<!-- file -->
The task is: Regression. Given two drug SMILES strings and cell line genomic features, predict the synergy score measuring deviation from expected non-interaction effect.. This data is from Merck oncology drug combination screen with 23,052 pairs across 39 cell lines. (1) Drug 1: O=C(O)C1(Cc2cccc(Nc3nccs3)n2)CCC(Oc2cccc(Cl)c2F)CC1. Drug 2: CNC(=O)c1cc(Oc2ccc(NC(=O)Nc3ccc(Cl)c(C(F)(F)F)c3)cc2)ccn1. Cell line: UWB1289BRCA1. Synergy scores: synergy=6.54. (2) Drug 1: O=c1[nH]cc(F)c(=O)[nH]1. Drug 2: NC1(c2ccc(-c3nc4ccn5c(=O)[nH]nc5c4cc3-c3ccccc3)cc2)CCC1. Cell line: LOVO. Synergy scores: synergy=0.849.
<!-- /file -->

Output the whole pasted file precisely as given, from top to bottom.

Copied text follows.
The task is: Regression. Given two drug SMILES strings and cell line genomic features, predict the synergy score measuring deviation from expected non-interaction effect.. This data is from Merck oncology drug combination screen with 23,052 pairs across 39 cell lines. (1) Drug 1: O=C(O)C1(Cc2cccc(Nc3nccs3)n2)CCC(Oc2cccc(Cl)c2F)CC1. Drug 2: CNC(=O)c1cc(Oc2ccc(NC(=O)Nc3ccc(Cl)c(C(F)(F)F)c3)cc2)ccn1. Cell line: UWB1289BRCA1. Synergy scores: synergy=6.54. (2) Drug 1: O=c1[nH]cc(F)c(=O)[nH]1. Drug 2: NC1(c2ccc(-c3nc4ccn5c(=O)[nH]nc5c4cc3-c3ccccc3)cc2)CCC1. Cell line: LOVO. Synergy scores: synergy=0.849.